So why wasn’t Moses excited and confident to set off on this mission? As I studied this I think there’s a pretty clear answer. Moses was getting pretty old. As a younger man, he’d felt destined for big things for God, but that ended badly. Moses killed someone, then took off and lived for decades as a simple shepherd in a foreign land. His big dreams and big plans as a young man were dead and gone. I think Moses saw himself as a broken down old man. He feared that nobody would believe in him, he feared that nobody would respect his authority, and he flat out just didn’t feel like he was the right guy for this job. In Moses’ eyes, he was inadequate for the mission.

God didn’t see it that way. God didn’t look at this old shepherd who’d fled his home and spent decades just working and getting by and see someone who was inadequate. God saw the perfect man for the job.

I’m going to pick up right here on Thursday with a look at where we draw our identity from and the vast difference between what we see in the mirror and what God sees when He looks at us.  I hope you’ll come back and check it out, it’s something that’s been big for me.  Learning about my true identity, the one that comes from God, is one of the most powerful and life changing things I’ve experienced over the past year.


Father God, thank you for the patience you show us.  Just like Moses, I’ve spent a lot of time in my life feeling inadequate.  It’s something so many people struggle with.  We’re a people filled with excuses and perceived shortcomings, and you love us all the same.  Not only do you love us, you put us to use.  You work mighty things through weak people, in the process showing yourself to be such an awesome and awe inspiring God.  You worked through people in the Bible, just as you work through people today.  Thank you so much for these examples and accounts, what comfort they provide to us to know that we’re not alone in feeling inadequate and full of flaws.  And what beautiful pictures they paint of what you can accomplish when we submit to you and do your will.  In my heart today, I just feel so thankful that you use people.  You don’t have to have people, Lord, your power is limitless.  You are an unlimited God.  Yet you work through us.  You allow us to play a role.  I don’t know why you do it, but I’m so thankful that you do.  Father, before I close this prayer I just want to pray on behalf of all those people who don’t feel worthy to be used by you.  Just like you did with Moses, I pray right now that you deliver assurances and power to those people, let them know that while they may be flawed, their God is not.  There’s nothing better than doing your work and your will, Lord.  Nothing at all.  Thank you for loving us and including us.  In Jesus’ precious name I pray, amen.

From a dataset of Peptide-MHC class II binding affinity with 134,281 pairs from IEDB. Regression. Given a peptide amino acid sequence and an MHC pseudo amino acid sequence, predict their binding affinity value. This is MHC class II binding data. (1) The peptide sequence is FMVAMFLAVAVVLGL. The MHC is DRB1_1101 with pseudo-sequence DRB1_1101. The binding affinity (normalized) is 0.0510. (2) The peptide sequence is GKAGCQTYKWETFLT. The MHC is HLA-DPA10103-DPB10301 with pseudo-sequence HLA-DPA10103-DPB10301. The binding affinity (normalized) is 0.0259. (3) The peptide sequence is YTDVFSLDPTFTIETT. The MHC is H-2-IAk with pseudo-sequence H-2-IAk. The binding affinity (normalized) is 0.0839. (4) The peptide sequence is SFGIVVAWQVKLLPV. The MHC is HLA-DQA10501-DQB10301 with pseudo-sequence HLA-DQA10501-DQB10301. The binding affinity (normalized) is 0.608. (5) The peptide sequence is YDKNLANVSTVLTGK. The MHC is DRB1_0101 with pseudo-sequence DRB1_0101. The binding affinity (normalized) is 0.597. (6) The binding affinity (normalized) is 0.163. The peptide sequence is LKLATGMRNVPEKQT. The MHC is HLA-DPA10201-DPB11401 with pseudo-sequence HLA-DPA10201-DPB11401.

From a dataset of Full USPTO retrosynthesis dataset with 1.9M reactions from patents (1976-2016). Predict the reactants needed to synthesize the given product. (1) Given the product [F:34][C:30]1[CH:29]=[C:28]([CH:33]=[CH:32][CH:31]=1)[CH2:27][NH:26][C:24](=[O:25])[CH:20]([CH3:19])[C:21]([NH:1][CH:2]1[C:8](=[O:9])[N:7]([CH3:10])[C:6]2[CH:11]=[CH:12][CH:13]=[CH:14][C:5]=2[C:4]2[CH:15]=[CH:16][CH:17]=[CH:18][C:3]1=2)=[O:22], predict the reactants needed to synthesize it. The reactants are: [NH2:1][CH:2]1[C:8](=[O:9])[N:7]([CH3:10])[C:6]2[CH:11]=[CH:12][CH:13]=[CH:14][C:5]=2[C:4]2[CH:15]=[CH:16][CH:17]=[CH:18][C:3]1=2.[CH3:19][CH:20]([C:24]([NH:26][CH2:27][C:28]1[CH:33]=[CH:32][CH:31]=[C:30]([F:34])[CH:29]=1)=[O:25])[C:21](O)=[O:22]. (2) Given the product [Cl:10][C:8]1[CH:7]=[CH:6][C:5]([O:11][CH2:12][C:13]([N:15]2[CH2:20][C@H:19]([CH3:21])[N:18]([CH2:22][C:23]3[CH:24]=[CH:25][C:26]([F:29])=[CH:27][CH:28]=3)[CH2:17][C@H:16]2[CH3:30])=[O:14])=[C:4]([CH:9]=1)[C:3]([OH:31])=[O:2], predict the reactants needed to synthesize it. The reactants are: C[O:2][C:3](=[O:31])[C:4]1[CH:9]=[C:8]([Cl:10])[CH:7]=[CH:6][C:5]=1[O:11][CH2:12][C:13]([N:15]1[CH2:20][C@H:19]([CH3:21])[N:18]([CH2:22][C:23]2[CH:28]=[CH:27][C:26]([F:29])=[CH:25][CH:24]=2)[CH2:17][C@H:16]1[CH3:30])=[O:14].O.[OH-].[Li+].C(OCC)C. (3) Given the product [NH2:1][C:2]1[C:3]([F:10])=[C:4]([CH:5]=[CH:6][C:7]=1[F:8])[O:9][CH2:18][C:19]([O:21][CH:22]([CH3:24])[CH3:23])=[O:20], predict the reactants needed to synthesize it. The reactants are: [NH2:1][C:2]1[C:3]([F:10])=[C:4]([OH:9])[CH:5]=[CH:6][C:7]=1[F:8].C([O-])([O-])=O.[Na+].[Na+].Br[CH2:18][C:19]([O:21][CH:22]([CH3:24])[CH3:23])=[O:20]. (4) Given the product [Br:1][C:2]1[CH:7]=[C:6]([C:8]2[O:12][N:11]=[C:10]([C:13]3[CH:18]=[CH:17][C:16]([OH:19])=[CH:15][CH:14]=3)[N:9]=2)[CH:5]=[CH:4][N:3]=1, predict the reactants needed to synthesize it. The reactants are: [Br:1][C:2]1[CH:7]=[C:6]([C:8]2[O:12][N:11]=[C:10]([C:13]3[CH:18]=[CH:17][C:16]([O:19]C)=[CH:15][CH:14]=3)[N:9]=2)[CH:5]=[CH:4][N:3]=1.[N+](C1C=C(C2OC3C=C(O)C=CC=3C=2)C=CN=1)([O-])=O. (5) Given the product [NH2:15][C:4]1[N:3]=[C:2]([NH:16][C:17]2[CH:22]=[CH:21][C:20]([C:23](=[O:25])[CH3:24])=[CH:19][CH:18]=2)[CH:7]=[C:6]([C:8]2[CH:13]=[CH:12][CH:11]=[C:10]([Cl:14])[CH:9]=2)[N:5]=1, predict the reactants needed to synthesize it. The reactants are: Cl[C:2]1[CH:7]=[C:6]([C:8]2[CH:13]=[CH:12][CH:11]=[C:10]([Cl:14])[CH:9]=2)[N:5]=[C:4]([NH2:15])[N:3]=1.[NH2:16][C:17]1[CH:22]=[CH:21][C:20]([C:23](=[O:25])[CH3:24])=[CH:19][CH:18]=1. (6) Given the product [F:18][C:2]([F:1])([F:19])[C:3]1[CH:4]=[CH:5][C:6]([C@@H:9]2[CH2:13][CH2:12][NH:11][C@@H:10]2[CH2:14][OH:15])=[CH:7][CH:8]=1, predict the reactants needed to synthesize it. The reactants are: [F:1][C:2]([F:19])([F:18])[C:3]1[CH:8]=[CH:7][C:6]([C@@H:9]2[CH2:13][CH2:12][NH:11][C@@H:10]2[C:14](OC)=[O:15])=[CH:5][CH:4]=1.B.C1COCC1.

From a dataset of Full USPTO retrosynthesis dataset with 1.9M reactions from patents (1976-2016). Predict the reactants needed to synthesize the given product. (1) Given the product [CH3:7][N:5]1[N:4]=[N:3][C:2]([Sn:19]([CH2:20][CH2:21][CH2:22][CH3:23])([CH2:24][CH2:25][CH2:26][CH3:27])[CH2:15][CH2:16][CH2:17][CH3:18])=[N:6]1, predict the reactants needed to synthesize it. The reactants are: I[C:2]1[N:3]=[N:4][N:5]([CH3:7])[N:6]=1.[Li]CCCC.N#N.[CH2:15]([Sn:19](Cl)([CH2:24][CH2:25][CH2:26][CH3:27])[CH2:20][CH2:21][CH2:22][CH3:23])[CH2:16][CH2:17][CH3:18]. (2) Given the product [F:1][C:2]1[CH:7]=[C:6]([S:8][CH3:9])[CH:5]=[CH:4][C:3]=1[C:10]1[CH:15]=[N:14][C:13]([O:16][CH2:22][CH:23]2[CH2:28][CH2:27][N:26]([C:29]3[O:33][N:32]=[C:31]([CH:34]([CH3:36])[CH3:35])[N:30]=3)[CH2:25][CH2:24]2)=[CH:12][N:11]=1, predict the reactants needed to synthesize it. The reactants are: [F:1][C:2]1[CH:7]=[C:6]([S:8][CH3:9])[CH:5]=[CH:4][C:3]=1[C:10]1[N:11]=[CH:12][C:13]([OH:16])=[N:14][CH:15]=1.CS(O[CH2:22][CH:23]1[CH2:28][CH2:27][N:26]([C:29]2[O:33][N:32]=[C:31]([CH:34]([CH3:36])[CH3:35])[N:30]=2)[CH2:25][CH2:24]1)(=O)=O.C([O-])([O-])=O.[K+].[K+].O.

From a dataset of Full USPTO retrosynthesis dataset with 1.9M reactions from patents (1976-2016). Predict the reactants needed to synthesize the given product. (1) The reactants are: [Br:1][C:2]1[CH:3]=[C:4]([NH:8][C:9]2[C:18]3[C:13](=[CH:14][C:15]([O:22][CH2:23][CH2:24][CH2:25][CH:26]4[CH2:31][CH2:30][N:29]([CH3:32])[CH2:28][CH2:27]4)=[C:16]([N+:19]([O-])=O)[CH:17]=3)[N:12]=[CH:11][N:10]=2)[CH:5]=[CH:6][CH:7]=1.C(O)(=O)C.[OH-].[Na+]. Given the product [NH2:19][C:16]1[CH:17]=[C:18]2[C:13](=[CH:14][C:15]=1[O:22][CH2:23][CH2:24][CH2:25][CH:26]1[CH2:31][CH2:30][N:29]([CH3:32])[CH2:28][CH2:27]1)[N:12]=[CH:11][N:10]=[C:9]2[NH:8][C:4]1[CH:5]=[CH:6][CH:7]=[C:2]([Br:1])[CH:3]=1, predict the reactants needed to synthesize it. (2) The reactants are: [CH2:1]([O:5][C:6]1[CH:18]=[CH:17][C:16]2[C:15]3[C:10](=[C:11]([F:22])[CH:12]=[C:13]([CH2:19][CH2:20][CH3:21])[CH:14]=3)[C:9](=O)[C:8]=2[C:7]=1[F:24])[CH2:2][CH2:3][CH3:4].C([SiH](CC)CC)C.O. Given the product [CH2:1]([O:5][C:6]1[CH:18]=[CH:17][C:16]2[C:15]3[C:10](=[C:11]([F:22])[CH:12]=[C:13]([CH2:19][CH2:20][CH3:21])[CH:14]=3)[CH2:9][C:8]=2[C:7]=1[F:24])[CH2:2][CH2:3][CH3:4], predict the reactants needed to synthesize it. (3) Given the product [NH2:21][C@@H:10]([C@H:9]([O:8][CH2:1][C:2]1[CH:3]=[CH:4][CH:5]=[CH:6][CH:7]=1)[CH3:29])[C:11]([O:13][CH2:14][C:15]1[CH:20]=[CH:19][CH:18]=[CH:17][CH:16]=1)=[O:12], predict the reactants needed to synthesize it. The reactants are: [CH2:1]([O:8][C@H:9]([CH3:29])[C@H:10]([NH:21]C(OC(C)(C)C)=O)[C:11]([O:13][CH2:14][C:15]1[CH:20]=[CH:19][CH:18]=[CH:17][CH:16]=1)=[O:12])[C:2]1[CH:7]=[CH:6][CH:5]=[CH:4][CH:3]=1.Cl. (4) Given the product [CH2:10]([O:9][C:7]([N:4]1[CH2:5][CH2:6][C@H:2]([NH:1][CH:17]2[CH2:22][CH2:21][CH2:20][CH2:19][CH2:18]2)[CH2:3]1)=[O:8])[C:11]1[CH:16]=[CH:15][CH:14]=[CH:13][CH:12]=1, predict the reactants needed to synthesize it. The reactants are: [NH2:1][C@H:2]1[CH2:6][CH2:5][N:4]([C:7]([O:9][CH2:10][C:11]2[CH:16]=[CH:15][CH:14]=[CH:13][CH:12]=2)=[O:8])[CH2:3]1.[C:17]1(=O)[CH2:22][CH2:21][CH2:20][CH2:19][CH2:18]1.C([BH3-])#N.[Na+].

Well, I love you wonderful friends out there and I hope the week is treating you all fairly.  I’m finally feeling better after a weird weekend fever sickness thingy (scientific diagnosis), which is nice.  God’s with us, you guys, He’s truly and absolutely with us.  Carry that knowledge with you this week because it’s a victorious thing to know.


Published by: Aaron Hall

A lifelong writer, I now spend my days working in communications for city government. I love Jesus with all my heart, and I love sharing my thoughts on the Bible here on this blog.

Categories Uncategorized1 Comment

One thought on “The burning bush, part two”

Leave a Reply

Fill in your details below or click an icon to log in: Logo

You are commenting using your account. Log Out /  Change )

Google photo

You are commenting using your Google account. Log Out /  Change )

Twitter picture

You are commenting using your Twitter account. Log Out /  Change )

Facebook photo

You are commenting using your Facebook account. Log Out /  Change )

Connecting to %s